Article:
In the House, GOP Rep. Mike Coffman, a moderate from Colorado, recently hit the TV airwaves calling on Congress to pass his bill allowing law-abiding immigrants brought here before age 16 to stay — a bipartisan proposal whose companion legislation in the Senate is backed by the likes of Sens. Lindsey Graham (R-S.C.), Dick Durbin (D-Ill.), Lisa Murkowski (R-Alaska) and Jeff Flake (R-Ariz.).
But immigration hardliners are warning GOP leaders not to go there. For years, congressional Republicans have complained that former President Barack Obama overreached when he created DACA through executive action, and many conservatives view the 2012 program as antithetical to their tougher line on illegal immigration.
“Ending DACA now gives [us a] chance 2 restore Rule of Law. Delaying so Leadership can push Amnesty is Republican suicide,” tweeted ultra-conservative Rep. Steve King (R-Iowa) on Sunday night, after POLITICO first reported Trump’s expected decision.
Despite some Republicans softening toward Dreamers in the Senate, the House is expected to be a tougher hurdle. However, Ryan has long backed overhauling immigration laws, and warned Trump last week against ending DACA, which Ryan told a Wisconsin radio program affects “kids who know no other country” and “don’t know another home.”
McConnell has expressed similar sentiments toward Dreamers in the past, though a spokesman said Monday that the majority leader had no new comment on DACA’s future.
“I’m very sympathetic with this situation,” McConnell said during a news conference in February. “I mean, these are young people who were brought here at a tender age and who have grown up here, or are in the process of growing up here. I’m very sympathetic to that situation.”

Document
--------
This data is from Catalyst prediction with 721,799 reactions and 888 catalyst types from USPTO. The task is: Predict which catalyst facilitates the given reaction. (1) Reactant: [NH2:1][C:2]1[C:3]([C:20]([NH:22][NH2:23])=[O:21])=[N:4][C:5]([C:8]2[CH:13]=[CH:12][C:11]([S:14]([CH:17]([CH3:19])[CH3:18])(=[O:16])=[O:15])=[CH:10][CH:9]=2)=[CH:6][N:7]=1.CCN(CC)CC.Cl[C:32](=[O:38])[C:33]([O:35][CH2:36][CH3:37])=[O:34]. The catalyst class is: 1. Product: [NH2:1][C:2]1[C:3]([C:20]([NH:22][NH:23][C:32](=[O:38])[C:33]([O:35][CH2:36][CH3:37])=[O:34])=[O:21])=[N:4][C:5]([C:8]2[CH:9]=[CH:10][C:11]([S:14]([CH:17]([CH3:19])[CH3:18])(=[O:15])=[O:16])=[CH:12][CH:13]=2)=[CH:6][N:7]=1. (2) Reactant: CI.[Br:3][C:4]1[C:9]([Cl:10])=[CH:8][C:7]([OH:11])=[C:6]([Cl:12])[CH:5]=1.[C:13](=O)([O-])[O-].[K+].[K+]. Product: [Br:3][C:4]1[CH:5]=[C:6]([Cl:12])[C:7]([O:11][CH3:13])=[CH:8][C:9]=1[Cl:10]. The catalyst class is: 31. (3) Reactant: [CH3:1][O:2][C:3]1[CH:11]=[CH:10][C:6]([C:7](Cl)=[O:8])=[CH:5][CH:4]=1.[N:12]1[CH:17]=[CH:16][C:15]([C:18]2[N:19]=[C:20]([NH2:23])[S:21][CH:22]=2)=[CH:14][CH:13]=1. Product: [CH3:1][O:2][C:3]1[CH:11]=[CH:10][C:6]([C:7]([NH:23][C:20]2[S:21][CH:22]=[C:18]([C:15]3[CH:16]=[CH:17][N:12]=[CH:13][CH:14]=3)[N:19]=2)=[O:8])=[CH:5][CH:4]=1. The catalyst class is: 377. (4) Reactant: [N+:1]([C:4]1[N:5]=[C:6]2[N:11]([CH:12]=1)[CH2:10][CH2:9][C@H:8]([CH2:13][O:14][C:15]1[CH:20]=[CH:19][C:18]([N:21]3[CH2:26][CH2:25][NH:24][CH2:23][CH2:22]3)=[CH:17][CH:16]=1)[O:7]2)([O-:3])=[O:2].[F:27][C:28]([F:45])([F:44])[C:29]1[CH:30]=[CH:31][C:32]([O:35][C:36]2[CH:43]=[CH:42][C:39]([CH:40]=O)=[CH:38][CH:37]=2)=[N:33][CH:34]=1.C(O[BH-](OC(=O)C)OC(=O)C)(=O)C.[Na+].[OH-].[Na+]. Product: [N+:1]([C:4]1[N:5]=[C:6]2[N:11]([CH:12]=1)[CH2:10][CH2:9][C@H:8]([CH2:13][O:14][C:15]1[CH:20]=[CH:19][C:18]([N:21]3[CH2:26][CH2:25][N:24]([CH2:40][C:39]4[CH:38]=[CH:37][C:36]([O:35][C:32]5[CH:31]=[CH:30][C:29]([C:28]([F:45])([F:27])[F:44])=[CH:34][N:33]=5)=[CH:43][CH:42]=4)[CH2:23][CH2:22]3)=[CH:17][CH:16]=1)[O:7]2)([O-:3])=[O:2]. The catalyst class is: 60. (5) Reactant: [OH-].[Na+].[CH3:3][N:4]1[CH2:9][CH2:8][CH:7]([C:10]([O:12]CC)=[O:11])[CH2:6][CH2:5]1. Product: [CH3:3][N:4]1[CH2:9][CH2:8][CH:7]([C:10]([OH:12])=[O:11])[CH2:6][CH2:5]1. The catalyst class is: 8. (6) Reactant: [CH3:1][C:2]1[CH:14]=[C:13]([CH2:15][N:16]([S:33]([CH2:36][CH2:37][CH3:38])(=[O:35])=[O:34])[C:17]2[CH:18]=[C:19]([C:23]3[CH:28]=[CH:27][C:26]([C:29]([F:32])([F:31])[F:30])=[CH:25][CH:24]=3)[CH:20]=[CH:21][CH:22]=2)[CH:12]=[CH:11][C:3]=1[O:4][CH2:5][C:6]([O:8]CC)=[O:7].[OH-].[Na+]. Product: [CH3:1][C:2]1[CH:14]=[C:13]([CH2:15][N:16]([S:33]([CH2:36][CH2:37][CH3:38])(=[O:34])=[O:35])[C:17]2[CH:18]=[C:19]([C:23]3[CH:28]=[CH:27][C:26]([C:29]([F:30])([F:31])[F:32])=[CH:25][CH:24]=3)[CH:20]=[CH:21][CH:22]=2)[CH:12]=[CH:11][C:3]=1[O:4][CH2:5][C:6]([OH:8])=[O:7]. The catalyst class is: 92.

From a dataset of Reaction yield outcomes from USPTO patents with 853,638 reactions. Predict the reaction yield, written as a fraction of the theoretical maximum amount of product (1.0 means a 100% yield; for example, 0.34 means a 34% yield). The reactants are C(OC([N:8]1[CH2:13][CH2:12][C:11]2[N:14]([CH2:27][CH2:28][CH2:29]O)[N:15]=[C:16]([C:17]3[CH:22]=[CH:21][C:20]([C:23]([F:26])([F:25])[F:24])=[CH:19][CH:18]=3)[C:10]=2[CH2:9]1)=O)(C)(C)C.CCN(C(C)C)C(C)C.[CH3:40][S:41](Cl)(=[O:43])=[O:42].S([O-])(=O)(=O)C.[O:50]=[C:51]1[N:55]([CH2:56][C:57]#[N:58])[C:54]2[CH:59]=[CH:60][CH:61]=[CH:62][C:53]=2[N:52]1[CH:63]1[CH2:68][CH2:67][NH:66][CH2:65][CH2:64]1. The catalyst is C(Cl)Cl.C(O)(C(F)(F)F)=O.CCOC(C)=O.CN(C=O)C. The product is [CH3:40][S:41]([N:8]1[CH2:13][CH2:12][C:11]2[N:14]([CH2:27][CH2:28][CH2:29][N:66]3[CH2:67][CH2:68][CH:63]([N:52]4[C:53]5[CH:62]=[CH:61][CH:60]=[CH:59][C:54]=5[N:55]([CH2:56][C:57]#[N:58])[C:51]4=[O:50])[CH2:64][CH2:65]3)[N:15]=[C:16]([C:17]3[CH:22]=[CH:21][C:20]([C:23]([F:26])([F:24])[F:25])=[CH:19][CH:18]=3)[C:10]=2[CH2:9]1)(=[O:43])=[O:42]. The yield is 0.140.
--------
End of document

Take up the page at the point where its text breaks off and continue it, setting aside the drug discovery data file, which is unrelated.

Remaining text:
But large swaths of Capitol Hill are loathe to weigh in on a decision that Trump has yet to announce and is still surrounded by many unknowns. One key question yet to be answered is what happens to the two-year DACA work permits that expire during the six-month period and whether they would be renewed.
Todd Schulte, president of FWD.us, the pro-immigration group backed by Facebook founder Mark Zuckerberg, stressed that barring renewals for current DACA recipients would be “devastating.”
“Whether this happens or not, however, both parties and both chambers can and must make a permanent legislative solution like the bipartisan Dream Act an immediate, must-pass bill,” Schulte said. “As a majority of House Republicans are on the record in favor of letting Dreamers earn legal status, we believe a vote should be called and a bill passed without delay.”
A number of senior House Republican sources told POLITICO there may be an immigration deal that would codify DACA in return for a down payment on Trump’s border wall with Mexico.
These sources say they’d prefer to iron out such an agreement with Democrats later in the fall as part of a broader spending package that would also lift strict spending caps.
There’s a possibility, however, that the fight doesn’t wait that long. GOP leaders will almost certainly rely heavily on Democrats to raise the debt ceiling this month, which the administration has said must be done by Sept. 29. And Democrats, some Republicans worry, could try to use their leverage to demand that legislation protecting DACA recipients be included.
Congressional Democrats are united in their push to defend Dreamers and have a solid chunk of Republicans in their corner. And others believe that Trump starting a ticking time-bomb against DACA could be the very thing that forces Congress to act.
“If President Trump chooses to cancel the DACA program and give Congress six months to find a legislative solution, I will be supportive of such a position,” Graham said Monday. “If President Trump makes this decision we will work to find a legislative solution to their dilemma.”